We are now investing our ninth fund, which represents the continued confidence of our limited partners in our ability to help build valuable companies. We believe the current USVP portfolios are very strong and reflect our sustained investment activity throughout the ups and downs of the technology business cycle. With more than 100 active companies in the USVP portfolios, we expect the firm to play a seminal role in the progress of information technology and life science industries well into the future.
Arati Prabhakar joined U.S. Venture Partners in 2001 after 15 years of working with world-class engineers and scientists across many fields to brew new technologies. At USVP, her focus is fabless semiconductor and semiconductor manufacturing opportunities. She serves on the boards of Kilopass, Kleer, Lightspeed Logic, Pivotal Systems, and SiBEAM. She previously served on the board of Leadis Technology (NASDAQ: LDIS).
Arati was a program manager and then director of the Microelectronics Technology Office at the Defense Advanced Research Projects Agency from 1986 to 1993. At DARPA, she supported R&D in company and university labs in semiconductor manufacturing, imaging, optoelectronics and nanoelectronics. In 1993, President Clinton appointed Arati Director of the National Institute of Standards and Technology, where she led the 3,000 person staff until 1997. Arati then joined Raychem as Senior Vice President and Chief Technology Officer. She was subsequently Vice President and then President of Interval Research Corporation. Arati began her career as a Congressional fellow at the Office of Technology Assessment.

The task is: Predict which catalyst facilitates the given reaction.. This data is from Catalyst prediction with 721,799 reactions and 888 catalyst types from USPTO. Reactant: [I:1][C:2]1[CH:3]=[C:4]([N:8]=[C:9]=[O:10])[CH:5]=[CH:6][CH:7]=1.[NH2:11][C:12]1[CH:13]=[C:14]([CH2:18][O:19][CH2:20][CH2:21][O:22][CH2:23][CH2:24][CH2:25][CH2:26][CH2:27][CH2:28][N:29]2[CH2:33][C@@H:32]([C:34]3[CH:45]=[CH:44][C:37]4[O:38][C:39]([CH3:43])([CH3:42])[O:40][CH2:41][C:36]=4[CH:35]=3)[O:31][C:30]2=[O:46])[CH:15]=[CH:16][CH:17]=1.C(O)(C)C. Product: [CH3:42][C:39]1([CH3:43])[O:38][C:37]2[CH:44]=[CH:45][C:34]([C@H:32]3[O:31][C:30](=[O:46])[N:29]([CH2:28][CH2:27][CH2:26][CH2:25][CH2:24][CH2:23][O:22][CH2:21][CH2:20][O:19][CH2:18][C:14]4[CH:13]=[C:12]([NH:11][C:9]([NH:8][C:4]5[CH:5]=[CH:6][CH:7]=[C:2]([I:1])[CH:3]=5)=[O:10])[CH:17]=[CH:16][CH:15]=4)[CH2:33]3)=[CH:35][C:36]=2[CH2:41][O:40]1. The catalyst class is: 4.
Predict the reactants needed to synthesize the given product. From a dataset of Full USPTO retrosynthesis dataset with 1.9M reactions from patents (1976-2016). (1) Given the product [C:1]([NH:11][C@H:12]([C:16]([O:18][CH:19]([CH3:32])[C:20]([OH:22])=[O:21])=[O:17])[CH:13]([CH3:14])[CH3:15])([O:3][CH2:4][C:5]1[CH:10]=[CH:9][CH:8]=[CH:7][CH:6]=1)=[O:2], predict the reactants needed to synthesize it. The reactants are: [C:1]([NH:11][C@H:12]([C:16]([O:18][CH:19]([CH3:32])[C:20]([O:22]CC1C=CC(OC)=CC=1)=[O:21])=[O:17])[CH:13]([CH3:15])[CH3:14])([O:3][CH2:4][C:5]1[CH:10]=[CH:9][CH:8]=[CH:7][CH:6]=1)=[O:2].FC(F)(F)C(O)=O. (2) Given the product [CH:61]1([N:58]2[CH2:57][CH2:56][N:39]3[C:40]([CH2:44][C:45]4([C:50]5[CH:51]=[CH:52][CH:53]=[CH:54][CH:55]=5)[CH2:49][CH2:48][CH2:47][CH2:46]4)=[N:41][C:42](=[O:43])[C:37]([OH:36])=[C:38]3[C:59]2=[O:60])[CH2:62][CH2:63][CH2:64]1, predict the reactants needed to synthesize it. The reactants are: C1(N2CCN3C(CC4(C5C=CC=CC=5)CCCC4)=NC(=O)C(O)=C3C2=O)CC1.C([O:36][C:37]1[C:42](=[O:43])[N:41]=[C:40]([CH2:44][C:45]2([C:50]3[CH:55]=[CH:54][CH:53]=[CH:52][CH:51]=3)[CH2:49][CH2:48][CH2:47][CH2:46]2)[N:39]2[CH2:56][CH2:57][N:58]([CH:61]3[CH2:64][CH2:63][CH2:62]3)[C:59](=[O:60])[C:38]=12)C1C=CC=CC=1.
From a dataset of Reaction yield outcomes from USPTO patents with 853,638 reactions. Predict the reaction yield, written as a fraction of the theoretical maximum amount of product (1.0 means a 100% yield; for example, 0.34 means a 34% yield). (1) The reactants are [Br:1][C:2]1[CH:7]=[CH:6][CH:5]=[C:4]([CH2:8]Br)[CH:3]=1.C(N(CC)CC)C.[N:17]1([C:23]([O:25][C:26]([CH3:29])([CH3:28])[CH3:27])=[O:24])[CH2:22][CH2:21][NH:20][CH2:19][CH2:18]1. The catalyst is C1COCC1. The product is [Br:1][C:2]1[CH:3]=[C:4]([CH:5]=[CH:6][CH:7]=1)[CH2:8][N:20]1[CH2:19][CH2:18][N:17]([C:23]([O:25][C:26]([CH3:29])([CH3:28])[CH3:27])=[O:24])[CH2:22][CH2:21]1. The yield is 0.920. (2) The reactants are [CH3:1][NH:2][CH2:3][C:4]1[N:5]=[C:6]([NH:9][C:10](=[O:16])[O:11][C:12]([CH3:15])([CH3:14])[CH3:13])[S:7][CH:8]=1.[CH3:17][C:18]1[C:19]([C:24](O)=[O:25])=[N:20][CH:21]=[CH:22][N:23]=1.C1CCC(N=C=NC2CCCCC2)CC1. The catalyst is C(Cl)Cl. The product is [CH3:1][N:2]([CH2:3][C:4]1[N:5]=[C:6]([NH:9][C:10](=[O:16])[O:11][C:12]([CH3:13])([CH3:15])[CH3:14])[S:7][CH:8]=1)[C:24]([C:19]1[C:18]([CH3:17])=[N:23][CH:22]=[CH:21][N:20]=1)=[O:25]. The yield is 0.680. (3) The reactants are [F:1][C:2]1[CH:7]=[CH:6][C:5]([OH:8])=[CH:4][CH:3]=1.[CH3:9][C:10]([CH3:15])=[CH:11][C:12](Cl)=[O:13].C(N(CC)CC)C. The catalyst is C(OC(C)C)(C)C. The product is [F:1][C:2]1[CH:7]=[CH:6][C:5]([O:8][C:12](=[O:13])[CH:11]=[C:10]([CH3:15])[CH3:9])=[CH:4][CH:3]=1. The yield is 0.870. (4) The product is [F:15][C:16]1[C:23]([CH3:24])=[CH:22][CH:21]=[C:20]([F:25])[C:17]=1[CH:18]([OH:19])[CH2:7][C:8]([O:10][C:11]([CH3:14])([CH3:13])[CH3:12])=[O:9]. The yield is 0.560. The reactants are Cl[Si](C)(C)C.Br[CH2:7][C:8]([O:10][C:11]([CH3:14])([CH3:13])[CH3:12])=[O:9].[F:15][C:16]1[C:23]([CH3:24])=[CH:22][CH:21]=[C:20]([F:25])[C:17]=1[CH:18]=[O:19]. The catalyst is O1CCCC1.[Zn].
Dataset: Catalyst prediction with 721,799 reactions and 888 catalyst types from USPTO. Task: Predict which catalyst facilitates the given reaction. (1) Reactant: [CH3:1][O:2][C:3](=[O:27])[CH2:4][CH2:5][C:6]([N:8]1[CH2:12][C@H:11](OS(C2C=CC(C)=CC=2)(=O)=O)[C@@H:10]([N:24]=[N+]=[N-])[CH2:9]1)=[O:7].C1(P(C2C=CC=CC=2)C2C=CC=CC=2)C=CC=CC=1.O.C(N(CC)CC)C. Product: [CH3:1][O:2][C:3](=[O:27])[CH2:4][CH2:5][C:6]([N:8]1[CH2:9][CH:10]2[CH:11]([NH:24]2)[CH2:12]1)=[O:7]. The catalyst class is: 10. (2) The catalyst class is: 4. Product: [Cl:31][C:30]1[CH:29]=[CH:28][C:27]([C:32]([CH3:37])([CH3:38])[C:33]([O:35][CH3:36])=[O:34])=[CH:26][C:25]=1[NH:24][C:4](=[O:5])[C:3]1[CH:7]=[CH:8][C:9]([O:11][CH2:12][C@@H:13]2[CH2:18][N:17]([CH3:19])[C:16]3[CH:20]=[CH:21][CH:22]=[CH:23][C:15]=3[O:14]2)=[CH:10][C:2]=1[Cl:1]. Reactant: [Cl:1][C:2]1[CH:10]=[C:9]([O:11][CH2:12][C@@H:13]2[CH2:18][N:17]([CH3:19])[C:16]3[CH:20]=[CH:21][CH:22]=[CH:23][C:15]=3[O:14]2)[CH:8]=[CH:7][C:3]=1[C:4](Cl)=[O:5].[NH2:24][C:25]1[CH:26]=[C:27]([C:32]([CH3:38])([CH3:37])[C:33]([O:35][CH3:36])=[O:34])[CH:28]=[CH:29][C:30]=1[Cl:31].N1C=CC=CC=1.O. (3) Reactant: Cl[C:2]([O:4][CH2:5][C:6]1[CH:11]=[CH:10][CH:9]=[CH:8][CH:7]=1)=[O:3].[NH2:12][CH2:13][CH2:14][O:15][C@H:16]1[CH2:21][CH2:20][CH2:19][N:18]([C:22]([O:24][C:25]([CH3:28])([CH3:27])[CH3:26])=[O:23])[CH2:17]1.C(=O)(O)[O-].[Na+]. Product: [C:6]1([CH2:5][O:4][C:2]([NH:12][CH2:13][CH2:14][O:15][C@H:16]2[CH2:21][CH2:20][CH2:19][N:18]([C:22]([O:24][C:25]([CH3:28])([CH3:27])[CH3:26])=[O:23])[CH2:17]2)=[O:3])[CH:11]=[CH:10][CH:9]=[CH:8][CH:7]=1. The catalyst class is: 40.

Arati received her B.S. in Electrical Engineering from Texas Tech University. She received an M.S. in Electrical Engineering and a Ph.D. in Applied Physics from the California Institute of Technology. Arati is a Fellow of the IEEE.
Official Website: http://www.svase.org/?q=node/1443
Added by svaseinfo on May 17, 2008